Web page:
Is everything quantifiable

Measurements: Limits of Messmania

Digitization dramatically reduces the cost of measuring a huge number of activities. Accordingly, (almost) everything is measured, a true mess mania has broken out. Silicon Valley companies like Google, Facebook, Twitter, Amazon and Microsoft suck up information, and the secret services are also involved. Everyone tries to get the best out of the mountains of data.

Bruno S. Frey

is a permanent visiting professor for political economy at the University of Basel

Precisely because so much is recorded quantitatively today, people's need for the immeasurable areas of life is increasing. They assign increasing importance to aspects that (at least so far) have eluded measurement. People feel that as a result of the progressive measurement of everything and everyone, they can no longer independently determine their needs. They feel that their "intrinsic preferences" are being suppressed. This includes personal relationships in marriage, love and friendships. This also applies to interpersonal trust. Of course, there are many approaches to measuring trust. In a relationship, however, trying to quantify it is highly questionable: you either trust someone else or you don't.

Recognition by other people is also an area where measurability is downright frowned upon. Personal appreciation cannot be sensibly quantified. Awards in companies and other organizations express unmeasurable recognition, in contrast to performance-based bonuses.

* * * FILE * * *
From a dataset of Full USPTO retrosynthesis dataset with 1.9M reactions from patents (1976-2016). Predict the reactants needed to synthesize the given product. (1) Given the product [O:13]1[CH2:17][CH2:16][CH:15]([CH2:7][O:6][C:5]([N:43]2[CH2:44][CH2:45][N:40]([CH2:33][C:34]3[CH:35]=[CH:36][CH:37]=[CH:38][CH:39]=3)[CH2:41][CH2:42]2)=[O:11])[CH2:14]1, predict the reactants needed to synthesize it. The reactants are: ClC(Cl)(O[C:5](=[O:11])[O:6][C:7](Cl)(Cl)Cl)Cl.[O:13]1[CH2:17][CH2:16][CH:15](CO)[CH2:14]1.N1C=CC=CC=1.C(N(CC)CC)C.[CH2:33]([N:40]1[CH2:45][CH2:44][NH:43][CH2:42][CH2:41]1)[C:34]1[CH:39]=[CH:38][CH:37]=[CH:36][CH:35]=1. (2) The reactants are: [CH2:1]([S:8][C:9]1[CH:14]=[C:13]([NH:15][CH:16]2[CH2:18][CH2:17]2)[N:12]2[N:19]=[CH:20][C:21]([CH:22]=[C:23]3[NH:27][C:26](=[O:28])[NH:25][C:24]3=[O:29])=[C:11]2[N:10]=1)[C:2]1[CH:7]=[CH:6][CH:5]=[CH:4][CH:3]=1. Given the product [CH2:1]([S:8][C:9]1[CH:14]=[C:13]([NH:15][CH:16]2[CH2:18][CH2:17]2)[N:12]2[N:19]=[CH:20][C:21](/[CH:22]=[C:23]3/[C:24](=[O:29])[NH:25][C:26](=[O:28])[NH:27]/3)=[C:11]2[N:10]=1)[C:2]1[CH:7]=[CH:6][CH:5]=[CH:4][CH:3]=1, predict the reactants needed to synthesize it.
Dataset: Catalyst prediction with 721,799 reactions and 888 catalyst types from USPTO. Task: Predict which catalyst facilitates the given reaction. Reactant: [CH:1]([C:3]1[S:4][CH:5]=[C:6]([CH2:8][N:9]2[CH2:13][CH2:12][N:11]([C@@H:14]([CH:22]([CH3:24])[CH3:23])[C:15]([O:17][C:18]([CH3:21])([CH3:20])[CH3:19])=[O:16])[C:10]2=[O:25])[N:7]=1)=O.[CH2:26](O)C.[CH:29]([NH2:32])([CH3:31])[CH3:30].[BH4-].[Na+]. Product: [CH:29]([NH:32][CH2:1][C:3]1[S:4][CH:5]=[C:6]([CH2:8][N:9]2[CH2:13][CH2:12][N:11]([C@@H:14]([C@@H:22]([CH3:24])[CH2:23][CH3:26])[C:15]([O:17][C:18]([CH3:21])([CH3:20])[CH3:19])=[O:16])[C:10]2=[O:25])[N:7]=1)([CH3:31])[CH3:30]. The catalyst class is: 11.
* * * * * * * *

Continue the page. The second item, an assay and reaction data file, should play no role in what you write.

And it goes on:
Mess mania cannot be successfully combated head-on, because it is the result of a huge reduction in costs. One can try to evade it, however. A place of retreat for this is "home". This place of identity and belonging cannot be measured, it is a vague feeling that is important. The movement "back to nature" is closely linked to this. It expresses the longing for a direct relationship to the original, which cannot be quantified either. The increasing demand for "natural" products from regional or local agriculture, which are considered "organic", vegetarian or vegan, confirms this need. The preference for dialects and traditional clothing such as traditional costumes as well as for attending rural sports and music events also makes this clear. Such events are more popular than ever. So yodelling festivals have become a trend in Switzerland. On the menu cards of well-kept restaurants today it is shown which local farmer the eggs and meat come from. Publications that paint a largely romanticized picture of rural life are in vogue. So there is Country love, country magic, country idyll and many others. The edition of Country lust, one of the most successful magazines in German-speaking countries has exceeded the million mark.

The realm of the immeasurable is in constant danger of falling into quantification. For example, friendship is attempted to be measured on the basis of likes on the Internet. The joy of jogging is accompanied by a constant measurement of all possible health data. Yet everyone knows that this does not capture the essence of feeling, thinking and acting.

Digitization and the measurements that go with it have a huge impact on our lives. This mess mania cannot be stopped. Nevertheless, we are not completely defenseless, so that it will not completely overwhelm us. People have the creativity to dodge into areas that cannot be measured.